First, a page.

So Benvenuto reworked the numbers and found that if it built five luxury townhouses selling in the $900,000 range, the end result would be about the same as having more suites in a larger tower.

“It all comes down to economics,” Mr. Abrahams says.

But economics is not just what you can sell homes for. It also involves costs, time frames, interest on borrowed money and the speed with which the final project can be sold, Mr. Di Rocco points out. His Valhalla project is a case in point, he says.

The six-acre site could have accommodated four condo towers or three very tall ones. Edilcan looked at the local demand and opted for three shorter towers of 22, 30 and 35 storeys plus 68 townhouses with starting prices at about $400,000.

“When we started to work out the mix of what to build, we realized there was terrific pent-up demand for townhouses in the area. None of the other projects in the area had them; private homes in the area were too expensive for buyers with young families, and by going with townhouses we could stagger the cash coming from the project instead of waiting until each tower was finished.”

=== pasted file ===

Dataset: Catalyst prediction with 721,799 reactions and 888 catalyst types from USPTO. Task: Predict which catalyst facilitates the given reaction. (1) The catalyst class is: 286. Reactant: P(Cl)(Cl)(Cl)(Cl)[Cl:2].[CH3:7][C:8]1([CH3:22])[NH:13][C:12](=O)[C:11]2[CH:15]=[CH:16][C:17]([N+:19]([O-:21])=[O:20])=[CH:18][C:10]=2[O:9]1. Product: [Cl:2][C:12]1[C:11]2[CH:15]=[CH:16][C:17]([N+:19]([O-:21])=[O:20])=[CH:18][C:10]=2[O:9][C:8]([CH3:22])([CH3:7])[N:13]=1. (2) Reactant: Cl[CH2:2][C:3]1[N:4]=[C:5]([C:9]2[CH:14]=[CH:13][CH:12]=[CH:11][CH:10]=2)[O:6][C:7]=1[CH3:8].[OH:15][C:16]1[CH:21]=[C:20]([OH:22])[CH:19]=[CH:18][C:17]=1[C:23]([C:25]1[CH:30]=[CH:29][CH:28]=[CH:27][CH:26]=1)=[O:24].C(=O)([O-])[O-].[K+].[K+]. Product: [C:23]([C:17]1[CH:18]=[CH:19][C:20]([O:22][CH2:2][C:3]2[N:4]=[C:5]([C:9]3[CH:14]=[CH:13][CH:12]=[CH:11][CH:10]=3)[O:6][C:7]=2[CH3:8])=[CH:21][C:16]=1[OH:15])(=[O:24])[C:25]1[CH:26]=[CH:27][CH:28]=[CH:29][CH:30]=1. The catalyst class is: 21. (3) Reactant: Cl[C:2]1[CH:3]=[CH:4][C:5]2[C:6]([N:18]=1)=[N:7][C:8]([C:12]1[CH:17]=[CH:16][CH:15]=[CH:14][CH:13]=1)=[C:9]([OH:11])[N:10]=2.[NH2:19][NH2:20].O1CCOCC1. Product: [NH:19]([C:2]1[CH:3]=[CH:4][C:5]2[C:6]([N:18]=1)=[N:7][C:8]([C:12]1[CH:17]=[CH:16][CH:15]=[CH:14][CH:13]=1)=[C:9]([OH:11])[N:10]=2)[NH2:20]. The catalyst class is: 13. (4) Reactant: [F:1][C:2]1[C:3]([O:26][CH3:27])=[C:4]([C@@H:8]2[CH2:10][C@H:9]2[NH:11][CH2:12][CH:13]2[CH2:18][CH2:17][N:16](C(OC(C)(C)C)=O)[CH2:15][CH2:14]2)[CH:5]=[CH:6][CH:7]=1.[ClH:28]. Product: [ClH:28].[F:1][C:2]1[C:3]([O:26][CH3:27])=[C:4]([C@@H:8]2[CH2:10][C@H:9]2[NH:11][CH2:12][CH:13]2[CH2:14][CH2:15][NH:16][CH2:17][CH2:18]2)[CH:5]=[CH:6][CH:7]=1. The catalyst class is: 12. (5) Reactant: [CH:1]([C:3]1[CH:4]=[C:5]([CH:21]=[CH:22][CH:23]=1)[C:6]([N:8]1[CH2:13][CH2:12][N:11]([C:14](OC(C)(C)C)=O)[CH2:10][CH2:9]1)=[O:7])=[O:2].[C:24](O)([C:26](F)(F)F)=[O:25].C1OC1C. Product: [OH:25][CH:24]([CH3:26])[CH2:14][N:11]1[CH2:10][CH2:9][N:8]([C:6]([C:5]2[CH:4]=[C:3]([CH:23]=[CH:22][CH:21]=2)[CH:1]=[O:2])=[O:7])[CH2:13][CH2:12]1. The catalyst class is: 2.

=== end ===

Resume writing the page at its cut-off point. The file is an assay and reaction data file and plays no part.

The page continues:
There is also the risk factor involved with high-rise condos.

“It will take us six or eight months to finish the townhouses, but two years to build a tower,” he says. “You can predict as far as six or eight months; doing that two years ahead is a lot more difficult.”

It all comes down to making the numbers work, Mr. Crignano says.

“With high-rise you can get 60 suites to an acre; with semis or traditional townhouses maybe 10. If, however, you can convince the city to accept more innovative designs like stacked or back to back or even stacked and back to back, you can get 50 to an acre and then the numbers start to make sense.

“Frankly we would love to do more townhouses in the city; we know the demand is there, but the cost of land is just too prohibitive for just about anything except high-end luxury townhouses. And even then they might not make sense unless they were part of a larger high-rise project,” he says.

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One thought on ““Semi Dead”

  1. Kyle

    at 9:15 am

    If anything is truly dead and endangered, it is bungalows, especially in the city’s core. Anyone building an infill, is going to build to the maximum allowable square footage, whether they build detached, semis or towns. And not only are they no longer building bungalows, they are quickly being demolished. In another decade, bungalows could be extinct.